Thursday, 22 July 2021

Should property listings utilise psychological pricing?

If you’re wondering what psychological pricing is, it’s where retailers set the price of something to make it appear cheaper than it is using a simple trick of the mind. This typically means using a 5, 7 or 9 to round off a price, rather than using a round number. The classic is something that costs, say, £4.99. Wow, that’s much less than £5 right! Well to most humans it is, hence why retailers do this. It’s to do with our primitive brains looking at the first digit and ignoring the rest.
In the world of property listings that means a price tag of £400,000 becomes £399,999, or more commonly £399,950. So, should property listings utilise these psychological pricing techniques i.e. do they work? Well, the answer is yes and no, which I’ll now explain.

Yes they do, in that £399,950 does at first appear much cheaper than £400,000. In the olden days, when property buyers would look in estate agents shop windows and the local newspaper listings, this worked well. Plus, when people would contact estate agents to enquire what properties they had for sale, the estate agent would be able to say it cost “3-9-9-950”, which sounds a lot cheaper than the one next door who said “400-thousand”.
However, in today’s mainly online world i.e. where people scroll through the property portals, there are a few major downsides to continuing with this old method of psychological pricing.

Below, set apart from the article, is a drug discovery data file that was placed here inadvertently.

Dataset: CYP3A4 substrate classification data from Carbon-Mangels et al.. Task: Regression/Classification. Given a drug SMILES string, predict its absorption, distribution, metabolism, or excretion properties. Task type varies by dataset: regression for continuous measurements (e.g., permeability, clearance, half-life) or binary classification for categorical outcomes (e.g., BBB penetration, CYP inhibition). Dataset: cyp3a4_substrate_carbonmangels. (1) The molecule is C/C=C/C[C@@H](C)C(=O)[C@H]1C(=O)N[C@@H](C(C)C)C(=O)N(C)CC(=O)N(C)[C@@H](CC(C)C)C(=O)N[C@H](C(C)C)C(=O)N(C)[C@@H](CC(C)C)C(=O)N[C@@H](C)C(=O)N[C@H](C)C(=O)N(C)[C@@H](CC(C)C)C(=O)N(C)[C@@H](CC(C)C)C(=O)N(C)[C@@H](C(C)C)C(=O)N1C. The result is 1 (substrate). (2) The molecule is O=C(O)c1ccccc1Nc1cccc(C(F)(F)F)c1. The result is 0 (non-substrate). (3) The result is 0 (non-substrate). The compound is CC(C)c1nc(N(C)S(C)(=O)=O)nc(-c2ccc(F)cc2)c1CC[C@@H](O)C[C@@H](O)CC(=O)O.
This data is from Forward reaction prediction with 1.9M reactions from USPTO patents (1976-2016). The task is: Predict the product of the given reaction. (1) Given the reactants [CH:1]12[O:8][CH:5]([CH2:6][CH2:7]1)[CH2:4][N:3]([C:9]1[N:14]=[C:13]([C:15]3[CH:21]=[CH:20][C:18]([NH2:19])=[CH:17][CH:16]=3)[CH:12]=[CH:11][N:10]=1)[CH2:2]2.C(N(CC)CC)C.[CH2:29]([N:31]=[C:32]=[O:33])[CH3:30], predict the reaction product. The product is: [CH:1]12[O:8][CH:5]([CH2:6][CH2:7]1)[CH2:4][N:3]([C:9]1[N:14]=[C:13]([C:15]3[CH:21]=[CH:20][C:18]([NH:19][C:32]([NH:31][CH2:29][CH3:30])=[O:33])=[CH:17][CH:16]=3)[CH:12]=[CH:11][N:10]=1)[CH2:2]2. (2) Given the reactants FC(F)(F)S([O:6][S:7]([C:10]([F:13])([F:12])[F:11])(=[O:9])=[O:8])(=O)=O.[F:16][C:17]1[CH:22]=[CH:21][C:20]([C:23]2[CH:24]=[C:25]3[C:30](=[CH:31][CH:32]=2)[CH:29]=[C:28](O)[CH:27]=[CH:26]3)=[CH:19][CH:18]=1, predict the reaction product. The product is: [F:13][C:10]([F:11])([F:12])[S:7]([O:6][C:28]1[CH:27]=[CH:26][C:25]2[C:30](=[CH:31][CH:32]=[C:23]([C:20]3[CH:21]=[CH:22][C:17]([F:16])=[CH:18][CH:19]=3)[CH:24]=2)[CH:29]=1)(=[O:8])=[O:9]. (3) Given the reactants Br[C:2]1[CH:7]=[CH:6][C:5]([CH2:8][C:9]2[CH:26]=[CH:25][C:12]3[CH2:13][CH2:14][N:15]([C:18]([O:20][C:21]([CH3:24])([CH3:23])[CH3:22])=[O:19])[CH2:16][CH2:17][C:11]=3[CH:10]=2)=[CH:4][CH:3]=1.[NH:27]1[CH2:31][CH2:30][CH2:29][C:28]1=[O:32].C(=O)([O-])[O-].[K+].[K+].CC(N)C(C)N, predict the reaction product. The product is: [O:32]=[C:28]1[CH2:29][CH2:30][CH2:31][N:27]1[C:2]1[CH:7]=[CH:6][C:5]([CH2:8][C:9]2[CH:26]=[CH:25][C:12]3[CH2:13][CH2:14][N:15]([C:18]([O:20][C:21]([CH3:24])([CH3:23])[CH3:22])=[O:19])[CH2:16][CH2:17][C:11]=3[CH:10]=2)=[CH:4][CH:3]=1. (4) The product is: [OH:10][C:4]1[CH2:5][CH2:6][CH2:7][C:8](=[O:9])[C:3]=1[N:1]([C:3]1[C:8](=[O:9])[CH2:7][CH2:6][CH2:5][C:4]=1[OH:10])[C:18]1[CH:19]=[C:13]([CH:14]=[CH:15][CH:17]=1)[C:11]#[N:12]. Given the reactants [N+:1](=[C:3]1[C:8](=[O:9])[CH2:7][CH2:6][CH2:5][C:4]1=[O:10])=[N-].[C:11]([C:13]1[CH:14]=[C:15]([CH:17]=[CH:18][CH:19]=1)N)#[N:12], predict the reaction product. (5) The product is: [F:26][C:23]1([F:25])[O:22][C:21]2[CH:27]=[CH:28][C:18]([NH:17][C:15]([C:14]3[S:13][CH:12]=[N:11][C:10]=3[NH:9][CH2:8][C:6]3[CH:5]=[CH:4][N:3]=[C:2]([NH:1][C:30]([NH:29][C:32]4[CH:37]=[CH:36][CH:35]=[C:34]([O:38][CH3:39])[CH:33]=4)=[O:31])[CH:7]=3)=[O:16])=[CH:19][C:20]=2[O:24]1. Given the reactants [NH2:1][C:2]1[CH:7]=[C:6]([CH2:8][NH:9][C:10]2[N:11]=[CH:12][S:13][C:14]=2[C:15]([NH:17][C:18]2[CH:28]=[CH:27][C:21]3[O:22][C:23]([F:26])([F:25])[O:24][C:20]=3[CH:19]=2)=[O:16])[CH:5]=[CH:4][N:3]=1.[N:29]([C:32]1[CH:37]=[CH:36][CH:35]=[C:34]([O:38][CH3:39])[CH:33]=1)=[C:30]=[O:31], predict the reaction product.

Firstly, the default of the property portals is to list properties by ‘highest price first’. That means the property listed at £400,000 actually appears higher up the page than the one at £399,950, unless the user has played around with the sort function.
Secondly, most people will use the search parameters to narrow down the number of properties that are shown. The £399,950 and £400,000 price tags will both show up when someone enters a maximum budget of £400,000. But the next level up may be someone with a £450,000 budget, who therefore sets a minimum price of £400,000 to narrow the field. Now, the property listing of £399,950 is cut from the search entirely!
And thirdly… doesn’t work as well anymore as people have grown wise of this ruse!
For me, it’s more important to consider the pricing within the context of the market and how it stands up against the competition. 
Referring to another bit of customer psychology though, the ‘big round numbers’ are of more significance when listing a property for sale or let. I once saw a property marketed at £251,750, which I thought was quite bizarre; how many people do you think set a maximum budget of £250,000?! Similarly, it’s why some rental properties that may well be worth £1,050pcm get dragged down to £1,000pcm, as this will open a far greater number of prospective tenants.
So, next time you’re scrolling through the property portals, why not have a play with its search tool and see the price increments they use so you can understand how this may fit in. Be sure to let me know whether you think using psychological pricing when it comes to property listings is a good or bad idea.

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